NEVER A GOD'S EYE VIEW
For Jacob Bronowski’s (1978: 69-70) the relationship between scientific endeavor and the truth hinges the notion that our conjectures always do violence to a “totally connected” universe:
Since… every fact has some influence on every other fact, then it follows that any cut you make at all is a convenient simplification. But in essence it is a distortion… it is natural that your decoding cannot be right. And it is not surprising that while you keep on getting approximate good answers (the answers get better and better as you progress because you exclude less and less), it is in principle out of the question that we should ever have an ultimate explanation. That would involve setting up experiments in which the whole of the universe was perceived from a God’s eye view.
OPENING AND CLOSING A FORMAL SYSTEM
Bronowski (1978: 108) offers a view of science which acknowledges the necessity—albeit temporarily—for subjectivity in the process, without compromising the overarching goal of objectivity and formalism: For Bronowski science is
an attempt to represent the known world as a closed system with a perfect formalism. Scientific discovery is a constant maverick process of breaking out of the ends of the system and opening it up again and then hastily closing it after you have done your particular piece of work.
In a passage that resembles Kuhn’s revolutionary science and paradigm shifting, Bronowski stresses that all fundamental scientific discoveries go beyond pure analytical thinking and requires reopening (and subsequent closing) of the system:
The symbolism of the language is found to be richer than had been supposed. New connections are discovered. The symbolism has to be broadened. Symbolism, language, scientific formulae here are all synonymous. What opens it? That function of the brain which in fact is not the function of a digital computer.
DIONYSIUS THE AREOPAGITE
Bronowski (1978: 70) concludes his "from metaphor to algorithm" thesis with an astonishing quotation from Dionysius the Areopagite:
God's love is universal; it infuses the whole of nature, and it therefore infuses every piece of matter. And, therefore, not only does God's love draw every piece of matter to him, but every piece of matter must be drawn to every other piece.
Bronowski is sympathetic to the claim that this metaphor may have influenced Newton’s big-picture thinking on the gravitational attraction between two bodies. If this were the case, the law of inverse squares would have been influenced by the Areopagite via Nicholas of Cusa and Kepler respectively.
Bronowski, Jacob. (1958) The Creative Process. Scientific American, September 1958.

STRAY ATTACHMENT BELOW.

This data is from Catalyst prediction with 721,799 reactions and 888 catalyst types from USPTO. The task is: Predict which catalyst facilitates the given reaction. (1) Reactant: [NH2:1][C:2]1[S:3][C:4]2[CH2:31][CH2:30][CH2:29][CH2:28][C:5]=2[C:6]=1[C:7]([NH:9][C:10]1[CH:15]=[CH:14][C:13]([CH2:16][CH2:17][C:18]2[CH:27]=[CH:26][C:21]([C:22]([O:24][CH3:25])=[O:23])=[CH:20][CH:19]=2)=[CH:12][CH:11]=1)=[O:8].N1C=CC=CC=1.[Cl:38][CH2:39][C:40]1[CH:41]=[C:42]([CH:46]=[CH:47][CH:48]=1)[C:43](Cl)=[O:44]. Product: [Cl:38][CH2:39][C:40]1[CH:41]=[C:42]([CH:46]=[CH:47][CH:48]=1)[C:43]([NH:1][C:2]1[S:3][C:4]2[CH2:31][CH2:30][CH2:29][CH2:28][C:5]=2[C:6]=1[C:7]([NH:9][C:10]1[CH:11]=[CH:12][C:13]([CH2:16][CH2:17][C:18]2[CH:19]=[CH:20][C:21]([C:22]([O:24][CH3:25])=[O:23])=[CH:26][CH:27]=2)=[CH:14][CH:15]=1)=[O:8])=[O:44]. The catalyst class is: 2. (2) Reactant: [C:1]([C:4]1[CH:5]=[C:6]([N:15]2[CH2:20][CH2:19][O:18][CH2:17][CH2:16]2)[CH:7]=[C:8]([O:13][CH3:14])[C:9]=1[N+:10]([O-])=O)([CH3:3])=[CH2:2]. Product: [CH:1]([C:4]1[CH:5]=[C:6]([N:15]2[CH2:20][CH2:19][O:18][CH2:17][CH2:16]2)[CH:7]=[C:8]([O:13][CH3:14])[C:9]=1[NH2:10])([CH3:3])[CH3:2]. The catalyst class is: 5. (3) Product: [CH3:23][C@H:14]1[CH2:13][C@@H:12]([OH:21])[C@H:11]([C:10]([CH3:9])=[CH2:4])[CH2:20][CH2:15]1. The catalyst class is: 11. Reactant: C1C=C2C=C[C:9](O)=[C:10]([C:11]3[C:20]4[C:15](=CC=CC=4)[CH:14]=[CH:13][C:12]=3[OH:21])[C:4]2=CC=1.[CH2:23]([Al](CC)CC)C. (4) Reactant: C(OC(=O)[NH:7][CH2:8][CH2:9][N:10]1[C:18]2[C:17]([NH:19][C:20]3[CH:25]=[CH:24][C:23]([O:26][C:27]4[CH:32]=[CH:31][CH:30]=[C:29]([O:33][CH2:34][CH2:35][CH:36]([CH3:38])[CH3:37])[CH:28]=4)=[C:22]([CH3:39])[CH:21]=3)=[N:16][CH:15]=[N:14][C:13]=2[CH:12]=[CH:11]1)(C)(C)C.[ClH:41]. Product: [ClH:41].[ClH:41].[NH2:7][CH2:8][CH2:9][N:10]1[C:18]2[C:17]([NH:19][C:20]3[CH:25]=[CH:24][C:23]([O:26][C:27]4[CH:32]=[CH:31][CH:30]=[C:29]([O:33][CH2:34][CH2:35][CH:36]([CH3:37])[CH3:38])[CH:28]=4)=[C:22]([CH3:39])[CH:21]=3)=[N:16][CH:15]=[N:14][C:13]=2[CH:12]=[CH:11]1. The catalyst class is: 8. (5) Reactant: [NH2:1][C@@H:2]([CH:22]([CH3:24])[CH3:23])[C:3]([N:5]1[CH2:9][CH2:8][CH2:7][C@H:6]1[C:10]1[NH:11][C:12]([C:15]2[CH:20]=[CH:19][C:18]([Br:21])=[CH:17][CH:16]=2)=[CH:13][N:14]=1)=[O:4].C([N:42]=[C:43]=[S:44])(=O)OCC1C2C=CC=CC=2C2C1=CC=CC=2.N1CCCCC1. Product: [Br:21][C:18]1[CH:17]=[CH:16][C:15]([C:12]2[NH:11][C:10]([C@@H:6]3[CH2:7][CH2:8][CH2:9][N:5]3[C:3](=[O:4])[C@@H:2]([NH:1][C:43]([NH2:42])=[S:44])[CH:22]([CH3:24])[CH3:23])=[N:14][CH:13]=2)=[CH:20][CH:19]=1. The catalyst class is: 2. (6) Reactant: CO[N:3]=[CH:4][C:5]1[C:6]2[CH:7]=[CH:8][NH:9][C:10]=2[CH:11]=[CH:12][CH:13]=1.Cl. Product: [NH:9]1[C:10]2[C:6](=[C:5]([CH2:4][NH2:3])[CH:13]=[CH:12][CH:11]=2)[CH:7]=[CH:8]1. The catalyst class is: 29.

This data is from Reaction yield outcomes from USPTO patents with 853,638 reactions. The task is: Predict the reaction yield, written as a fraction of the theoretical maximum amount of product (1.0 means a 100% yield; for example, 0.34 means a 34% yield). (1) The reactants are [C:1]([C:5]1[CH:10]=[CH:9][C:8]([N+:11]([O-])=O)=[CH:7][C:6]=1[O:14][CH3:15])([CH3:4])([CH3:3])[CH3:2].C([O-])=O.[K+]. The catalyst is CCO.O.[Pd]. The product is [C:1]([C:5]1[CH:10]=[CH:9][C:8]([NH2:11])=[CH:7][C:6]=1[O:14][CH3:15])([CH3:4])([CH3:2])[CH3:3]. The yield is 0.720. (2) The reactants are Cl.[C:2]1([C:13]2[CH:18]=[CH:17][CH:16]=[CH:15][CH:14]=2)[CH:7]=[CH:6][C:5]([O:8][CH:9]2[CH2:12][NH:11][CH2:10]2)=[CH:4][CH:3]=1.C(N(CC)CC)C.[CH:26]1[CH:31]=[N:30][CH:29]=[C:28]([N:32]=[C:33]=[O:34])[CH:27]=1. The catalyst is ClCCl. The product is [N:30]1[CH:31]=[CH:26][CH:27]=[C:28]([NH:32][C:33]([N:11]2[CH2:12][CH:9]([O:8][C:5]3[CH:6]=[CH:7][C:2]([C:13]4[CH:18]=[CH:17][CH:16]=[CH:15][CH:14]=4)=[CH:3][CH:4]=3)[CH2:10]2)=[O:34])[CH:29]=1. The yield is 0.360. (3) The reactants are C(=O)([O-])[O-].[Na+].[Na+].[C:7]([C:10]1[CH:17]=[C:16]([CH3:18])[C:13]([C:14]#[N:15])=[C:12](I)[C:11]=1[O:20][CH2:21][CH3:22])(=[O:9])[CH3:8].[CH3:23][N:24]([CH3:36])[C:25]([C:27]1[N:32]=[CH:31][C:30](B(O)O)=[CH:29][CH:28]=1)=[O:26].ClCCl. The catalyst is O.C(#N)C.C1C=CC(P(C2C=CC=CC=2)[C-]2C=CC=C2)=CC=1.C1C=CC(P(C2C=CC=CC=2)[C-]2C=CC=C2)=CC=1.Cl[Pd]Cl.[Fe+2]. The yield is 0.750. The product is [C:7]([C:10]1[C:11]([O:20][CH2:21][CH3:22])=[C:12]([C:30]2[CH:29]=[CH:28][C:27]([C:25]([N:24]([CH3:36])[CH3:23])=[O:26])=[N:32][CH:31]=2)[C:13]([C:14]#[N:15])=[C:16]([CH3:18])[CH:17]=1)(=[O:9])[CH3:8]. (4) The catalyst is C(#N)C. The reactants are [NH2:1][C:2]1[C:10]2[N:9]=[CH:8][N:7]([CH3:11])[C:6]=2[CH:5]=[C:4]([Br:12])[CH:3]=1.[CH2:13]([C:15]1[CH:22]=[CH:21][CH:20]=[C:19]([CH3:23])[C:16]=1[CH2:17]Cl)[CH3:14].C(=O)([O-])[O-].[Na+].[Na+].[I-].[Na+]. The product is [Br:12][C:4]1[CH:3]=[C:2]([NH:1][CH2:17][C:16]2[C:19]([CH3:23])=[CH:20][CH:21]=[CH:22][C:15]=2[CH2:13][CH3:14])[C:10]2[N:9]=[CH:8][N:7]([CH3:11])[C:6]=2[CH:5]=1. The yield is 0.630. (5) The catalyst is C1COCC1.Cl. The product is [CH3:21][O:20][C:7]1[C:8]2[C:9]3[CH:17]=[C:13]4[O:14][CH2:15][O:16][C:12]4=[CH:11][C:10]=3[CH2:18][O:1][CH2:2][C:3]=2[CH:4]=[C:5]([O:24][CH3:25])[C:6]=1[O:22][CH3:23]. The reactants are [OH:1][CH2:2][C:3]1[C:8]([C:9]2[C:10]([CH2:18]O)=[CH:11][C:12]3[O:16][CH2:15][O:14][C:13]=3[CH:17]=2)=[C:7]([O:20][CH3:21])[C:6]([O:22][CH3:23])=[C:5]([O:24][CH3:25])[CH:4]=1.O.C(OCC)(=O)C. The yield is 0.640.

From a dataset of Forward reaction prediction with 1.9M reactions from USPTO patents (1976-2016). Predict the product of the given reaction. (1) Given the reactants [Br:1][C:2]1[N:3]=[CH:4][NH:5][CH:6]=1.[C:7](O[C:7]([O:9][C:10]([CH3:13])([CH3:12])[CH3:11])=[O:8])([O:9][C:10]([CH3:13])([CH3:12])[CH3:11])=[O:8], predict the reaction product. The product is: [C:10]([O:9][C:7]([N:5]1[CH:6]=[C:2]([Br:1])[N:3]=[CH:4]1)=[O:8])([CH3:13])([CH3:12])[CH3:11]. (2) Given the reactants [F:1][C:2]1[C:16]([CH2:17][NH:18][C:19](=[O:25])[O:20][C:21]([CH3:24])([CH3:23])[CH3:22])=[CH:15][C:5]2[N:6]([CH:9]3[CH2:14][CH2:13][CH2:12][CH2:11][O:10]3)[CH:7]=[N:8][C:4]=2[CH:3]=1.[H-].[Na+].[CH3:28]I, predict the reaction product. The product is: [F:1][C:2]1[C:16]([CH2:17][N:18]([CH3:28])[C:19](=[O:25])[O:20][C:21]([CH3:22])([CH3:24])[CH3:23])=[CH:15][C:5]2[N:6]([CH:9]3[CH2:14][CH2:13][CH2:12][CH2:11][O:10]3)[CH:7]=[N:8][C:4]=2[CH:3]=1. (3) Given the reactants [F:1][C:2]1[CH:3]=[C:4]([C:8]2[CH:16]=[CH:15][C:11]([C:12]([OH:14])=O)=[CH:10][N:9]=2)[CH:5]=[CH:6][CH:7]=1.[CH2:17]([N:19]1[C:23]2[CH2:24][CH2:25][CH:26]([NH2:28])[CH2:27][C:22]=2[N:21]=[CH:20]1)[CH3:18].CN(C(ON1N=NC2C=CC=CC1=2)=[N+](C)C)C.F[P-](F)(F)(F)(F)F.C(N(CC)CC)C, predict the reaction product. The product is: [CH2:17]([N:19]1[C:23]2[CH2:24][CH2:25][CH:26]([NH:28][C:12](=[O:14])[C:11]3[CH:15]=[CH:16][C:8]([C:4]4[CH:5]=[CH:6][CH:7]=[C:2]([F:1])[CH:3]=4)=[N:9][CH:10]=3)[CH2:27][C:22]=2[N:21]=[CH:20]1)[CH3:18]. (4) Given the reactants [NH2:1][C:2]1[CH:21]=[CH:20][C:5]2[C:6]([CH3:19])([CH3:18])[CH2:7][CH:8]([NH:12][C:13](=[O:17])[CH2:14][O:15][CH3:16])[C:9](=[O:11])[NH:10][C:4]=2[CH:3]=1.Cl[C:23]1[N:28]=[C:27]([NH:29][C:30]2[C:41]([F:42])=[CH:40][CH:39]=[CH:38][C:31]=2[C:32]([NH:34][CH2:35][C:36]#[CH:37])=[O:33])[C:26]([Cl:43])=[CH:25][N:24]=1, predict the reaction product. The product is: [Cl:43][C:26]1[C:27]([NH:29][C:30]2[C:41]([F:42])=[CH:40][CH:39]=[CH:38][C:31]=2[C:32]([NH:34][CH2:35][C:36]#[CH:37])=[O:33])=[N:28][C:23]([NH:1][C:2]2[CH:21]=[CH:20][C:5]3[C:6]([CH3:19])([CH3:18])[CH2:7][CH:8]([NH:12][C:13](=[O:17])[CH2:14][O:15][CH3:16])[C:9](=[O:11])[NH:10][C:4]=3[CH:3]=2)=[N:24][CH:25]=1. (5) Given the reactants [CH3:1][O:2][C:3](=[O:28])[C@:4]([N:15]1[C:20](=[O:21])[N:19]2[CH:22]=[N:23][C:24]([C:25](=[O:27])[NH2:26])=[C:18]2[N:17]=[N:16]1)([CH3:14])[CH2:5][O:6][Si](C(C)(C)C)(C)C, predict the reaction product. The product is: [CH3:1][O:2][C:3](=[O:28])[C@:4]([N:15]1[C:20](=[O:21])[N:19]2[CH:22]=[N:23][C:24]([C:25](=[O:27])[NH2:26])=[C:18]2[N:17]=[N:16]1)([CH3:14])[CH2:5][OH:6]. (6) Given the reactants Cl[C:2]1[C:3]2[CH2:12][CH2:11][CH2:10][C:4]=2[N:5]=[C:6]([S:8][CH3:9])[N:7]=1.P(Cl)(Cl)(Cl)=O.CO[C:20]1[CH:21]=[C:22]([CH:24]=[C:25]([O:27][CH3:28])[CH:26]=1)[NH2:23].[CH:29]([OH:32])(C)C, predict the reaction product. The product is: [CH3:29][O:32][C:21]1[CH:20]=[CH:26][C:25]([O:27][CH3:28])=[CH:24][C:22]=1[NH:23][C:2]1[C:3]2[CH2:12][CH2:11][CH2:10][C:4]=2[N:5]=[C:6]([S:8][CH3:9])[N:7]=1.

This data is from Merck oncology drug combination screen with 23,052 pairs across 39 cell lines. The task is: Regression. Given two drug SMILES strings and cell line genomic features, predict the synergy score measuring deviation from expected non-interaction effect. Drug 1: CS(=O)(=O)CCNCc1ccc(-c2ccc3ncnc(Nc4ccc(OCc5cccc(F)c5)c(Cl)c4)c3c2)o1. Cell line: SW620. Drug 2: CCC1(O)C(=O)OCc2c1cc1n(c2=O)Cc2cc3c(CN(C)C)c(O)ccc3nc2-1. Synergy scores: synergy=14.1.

Bronowski, Jacob (1978) The Origins of Knowledge and Imagination. Yale University Press, Princeton.
THE PATH FROM METAPHOR TO ALGORITHM
Bronowski (1978) holds that “Nature is not a gigantic formalizable system.” In order to formalize something that is inherently not formalizible:
[W]e have to make some assumptions which cut out some parts. We then lose the total connectivity. And what we get is a superb metaphor, but it is not a system which can embrace the whole of nature.
We are really saying there is no system of axioms which can embrace the whole of nature, or for that matter the whole of mathematics.
Bronowski (1978: 70) is careful to differentiate between pure mathematics, “as an abstract system,” and mathematics as “a formal language for extracting something from the universe.” He (1978: 45) characterizes the latter as “the path from metaphor to algorithm”:
When Newton saw the moon as a ball that had been thrown round the earth, he was initiating a gigantic metaphor. And when it finished up, it… it was an algorithm (a formula with which you can calculate).
Newton ’s inverse square law of gravitation states (in formal prose) that:
[T]he gravitational attraction between two massive bodies is proportional to the product of their masses divided by the square of the distance between some point m of each mass.
Put more succinctly in mathematical symbols:
Bronowski (1978: 45-46 ) makes a bold comparison between a couplet from The Auguries of Innocence by William Blake and Newton’s inverse squares formula for gravitational attraction:
A Robin Red breast in a Cage
Puts all Heaven in a Rage.
He stresses that neither are syllogisms. They are general statements that succeed in saying something about the real world. The verse may lack Newtonian formal structure but we comprehend it “with an immediacy which we derive from language and experience.” Bronowski finds this extraordinary:
[L]et no one tell you that this quotation is only a particular statement. It derives its general appeal to us all from its high specificity, and that is the miracle of this kind of remark; but it is a statement which says something about the human situation and not just about a robin or a cage.
Polish born, British Mathematician and Polymath (1908-1974)
For Bronowski (1958) acts of creative imagination reveal connections between things previously assumed unalike:
A man becomes creative, whether he is an artist or a scientist, when he finds a new unity in the variety of nature. He does so by finding a likeness between things which were not thought alike before…
Blake, William (1795) Newton. Color print with pen & ink and watercolour. Tate Gallery.
Joseph Wright of Derby (1768) An Experiment on a Bird in an Air Pump. Oil on canvas. National Gallery, London.
In his scholarly writings Dionysius the Areopagite claimed to have been an original disciple of Paul. In fact, Dionysius was an invented character. The writings attributed to him were planted by an anonymous theologian from the 5th century (known as Pseudo-Dionysius).